Sylvia Nasar, author of "A Beautiful Mind," won a Guggenheim Fellowship at Columbia Journalism School, who she's suing for misuse of endowed funds
Columbia Journalism School isn't going to let a little thing like a $1 million lawsuit stand in the way of extending a heartfelt congratulations.
In a sign of admirable equanimity, the school helped spread the news that Sylvia Nasar, the author of "A Beautiful Mind" and a professor of business journalism at the school, had been named a Guggenheim Fellow in the field of creative non-fiction. The prestigious honor carries a cash grant and recognizes scholarship in the arts.
The catch is that Nasar hit the school with an embarrassing lawsuit last month. She is seeking a reported $923,000 in damages and accusing the school of misdirecting $4.5 million in endowed funds, according to the New York Times. She claims that the university violated her contract by failing to pay her research fees and manufactured “phantom I.T." expenses that she says she never incurred.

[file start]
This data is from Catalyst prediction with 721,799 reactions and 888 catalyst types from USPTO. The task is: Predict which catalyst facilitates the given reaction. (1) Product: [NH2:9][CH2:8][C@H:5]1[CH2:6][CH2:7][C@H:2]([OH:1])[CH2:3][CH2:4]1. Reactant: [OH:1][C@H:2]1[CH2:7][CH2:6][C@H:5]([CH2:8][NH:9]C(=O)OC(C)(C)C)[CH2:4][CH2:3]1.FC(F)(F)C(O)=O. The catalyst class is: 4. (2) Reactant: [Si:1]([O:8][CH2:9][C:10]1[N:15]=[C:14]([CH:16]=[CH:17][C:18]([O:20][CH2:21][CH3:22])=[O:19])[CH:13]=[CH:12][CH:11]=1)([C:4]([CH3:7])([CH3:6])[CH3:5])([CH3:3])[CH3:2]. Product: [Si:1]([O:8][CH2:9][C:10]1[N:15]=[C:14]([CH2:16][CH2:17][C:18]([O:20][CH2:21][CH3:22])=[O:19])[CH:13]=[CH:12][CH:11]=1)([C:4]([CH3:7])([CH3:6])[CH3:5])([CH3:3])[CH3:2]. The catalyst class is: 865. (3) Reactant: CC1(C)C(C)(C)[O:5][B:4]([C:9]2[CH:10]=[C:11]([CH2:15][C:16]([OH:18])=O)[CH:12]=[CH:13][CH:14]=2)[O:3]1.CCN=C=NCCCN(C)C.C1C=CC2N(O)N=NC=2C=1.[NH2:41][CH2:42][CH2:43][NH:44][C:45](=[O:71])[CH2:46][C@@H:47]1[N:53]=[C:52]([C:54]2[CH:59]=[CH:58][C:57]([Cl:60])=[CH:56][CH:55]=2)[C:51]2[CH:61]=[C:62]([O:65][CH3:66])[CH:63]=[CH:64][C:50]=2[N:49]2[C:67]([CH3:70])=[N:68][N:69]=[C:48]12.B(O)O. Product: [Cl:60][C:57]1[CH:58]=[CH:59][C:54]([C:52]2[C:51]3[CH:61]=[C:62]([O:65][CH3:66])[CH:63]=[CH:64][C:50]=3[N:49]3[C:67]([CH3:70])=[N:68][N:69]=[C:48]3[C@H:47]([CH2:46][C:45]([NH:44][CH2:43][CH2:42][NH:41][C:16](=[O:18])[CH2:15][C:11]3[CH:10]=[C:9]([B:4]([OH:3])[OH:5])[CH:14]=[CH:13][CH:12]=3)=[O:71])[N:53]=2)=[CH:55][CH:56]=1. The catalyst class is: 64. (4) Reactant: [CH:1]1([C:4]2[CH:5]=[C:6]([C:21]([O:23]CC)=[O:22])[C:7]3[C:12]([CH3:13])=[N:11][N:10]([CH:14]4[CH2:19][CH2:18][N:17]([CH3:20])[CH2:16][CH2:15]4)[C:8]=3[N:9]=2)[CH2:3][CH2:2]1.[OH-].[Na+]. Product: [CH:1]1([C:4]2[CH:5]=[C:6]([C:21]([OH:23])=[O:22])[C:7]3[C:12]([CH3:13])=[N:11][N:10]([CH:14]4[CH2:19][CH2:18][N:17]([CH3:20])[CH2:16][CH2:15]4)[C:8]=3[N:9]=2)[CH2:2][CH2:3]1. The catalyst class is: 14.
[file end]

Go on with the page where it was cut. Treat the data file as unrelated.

Nasar told TheWrap that she is still a faculty member at Columbia and, though she is currently on a leave, she is frequently on campus.
"I'm a tenured professor and I'm there and I intend to stay there until I retire," Nasar said. "I'm totally thrilled and honored to have gotten the Guggenheim."
She said the lawsuit is proceeding and that the congratulatory note was not a sign that anything had changed, although she recognized that it is unorthodox to continue to work for an employer you are suing.
"I know it's unusual, but that's the situation," she said. "There are no developments on the lawsuit side."
A spokesperson for the journalism school did not immediately respond to requests for comment.
In addition to "A Beautiful Mind," which inspired a Best Picture-winning 2001 movie, Nasar has written for the New York Times, Fortune and the New Yorker.
She said she intends to use the fellowship to work on a new book dealing with Cold War spies. The new book, she said, grew out of research she had done for her previous book, "Grand Pursuit: The Story of Economic Genius."
Full disclosure: The author is a graduate of Columbia Journalism School
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